I never used to be a feta person -- the regular stuff is too strong (though I do like other strong cheeses.) However, I've discovered the raw feta from Keswick Creamery, which is sold at my local farmer's market, and the feta from Blue Ridge Dairy, which is so creamy and delicious I've been putting it with everything possible, or just eating it as a snack, since first tasting it on Sunday, lol.
I had a cheese dinner a few years ago where I tried to match a cheese with wine and an accompaniment from it’s region. For example:
Wine: Northern Rhone (Syrah)
Accompaniment: Regional Salami
Wine: Blanc du Blanc Champagne
Wine: Pinot Nero (Noir)
Accompaniment: Green Tomato Sauce
Region: Loire Vallee
Wine: Regional Pinot Gris
Accompaniment: Caraway seeds
I also added what kind of milk that the cheese was made from.
In some cases the pairings worked while in others it didn’t but it was all very interesting.
I am trying to plan my Christmas cheeseboard at the moment.
I am thinking of comte, manchego, caprini fresci, zulu koloria, morbier, fleur de marquis, camembert calvados and epoisses with quince "cheese" and walnuts.
I remembered another delicious sheep cheese, wigmore. so good when it is ripe, especially with cox apples.
I live in Seattle and for a short stint worked for a company called Beecher's Cheese http://www.beechershandmadecheese.com/
it is located in Pike Place Market on the water in downtown Seattle. Pretty cool, the kiddos can even watch them make cheese!
I love eating cheese but need to do a better job committing all the names to memory!
I will say this much: one of my favorite combinations in the world (for an appetizer) is a wedge of cambazola and roasted garlic. Drizzle with olive oil and serve with good, artisan bread.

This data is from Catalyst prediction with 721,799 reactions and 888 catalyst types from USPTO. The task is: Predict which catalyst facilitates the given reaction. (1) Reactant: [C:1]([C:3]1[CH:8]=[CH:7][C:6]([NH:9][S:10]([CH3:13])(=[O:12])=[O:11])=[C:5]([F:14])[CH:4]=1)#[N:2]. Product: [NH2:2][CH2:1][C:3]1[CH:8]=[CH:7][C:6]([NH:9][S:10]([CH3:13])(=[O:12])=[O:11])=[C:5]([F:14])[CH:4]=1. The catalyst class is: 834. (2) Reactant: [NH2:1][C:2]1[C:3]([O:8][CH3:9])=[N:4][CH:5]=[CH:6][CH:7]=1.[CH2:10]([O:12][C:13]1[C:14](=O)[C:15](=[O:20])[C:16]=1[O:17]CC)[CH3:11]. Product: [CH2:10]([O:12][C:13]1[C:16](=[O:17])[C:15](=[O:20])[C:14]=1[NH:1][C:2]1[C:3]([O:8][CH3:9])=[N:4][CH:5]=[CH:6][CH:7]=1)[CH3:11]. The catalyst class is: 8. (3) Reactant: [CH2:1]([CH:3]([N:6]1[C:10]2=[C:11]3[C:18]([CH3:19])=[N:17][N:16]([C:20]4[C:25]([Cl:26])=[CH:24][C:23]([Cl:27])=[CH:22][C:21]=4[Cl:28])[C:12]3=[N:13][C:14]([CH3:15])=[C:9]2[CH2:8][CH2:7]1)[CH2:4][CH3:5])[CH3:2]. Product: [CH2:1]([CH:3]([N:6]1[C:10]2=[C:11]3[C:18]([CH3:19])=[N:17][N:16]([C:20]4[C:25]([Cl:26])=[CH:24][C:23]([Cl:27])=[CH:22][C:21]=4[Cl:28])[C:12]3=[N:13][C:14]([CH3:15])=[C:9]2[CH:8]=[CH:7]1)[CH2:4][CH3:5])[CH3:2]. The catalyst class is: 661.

mimolette is incredible looking isn't is? It's the ahrdest cheese to cut with a wire in the world though. my username is taken form my favourite blue cheese. it is from the basque region and they sold it in the shop I worked in but as far as I am aware it is the only shop in britain that sells it.
I was introduced to all the cheese I love by tasting the things in my local cheese monger's case.
Blues are my favourite catagory and I really haven't met one I didn't like. I've been known to do a full tray of nothing but blues and serve up some good Tokaji and Sauterne. But, if forced to choose, my top choices are:
Creamy: Smuggler's Blue (richer, almost stilton), St. Agur and Bleu D'Auvergne
Sweet: Gorgonzola Dolce
Salty/Sharp: Cabrales or Valdeon
Hards and semi-hards:
Mimolette -- especially the extra old for its hazelnut and fruit undertones.
A certain 10 year old Gouda my local perveyor carries -- tasted much like mimolette for 1/2 price.
Taleggio, Mi Careme, Rouy
Not a general fan of this catagory as I dislike the musty note in many, particularly French, semi-softs or soft cheese.
I guess I'm a caseophile.
A few of my favorite cheeses would be for a mild cheese. Fromager d'Affinois, a mild soft cheese, similiar to Brie. It taste good with walnuts or a red pepper jelly. Also for a mild cheese I like Teleme, which is made in Maine and is dusted with a rice flour; mild with a smooth tart flavor.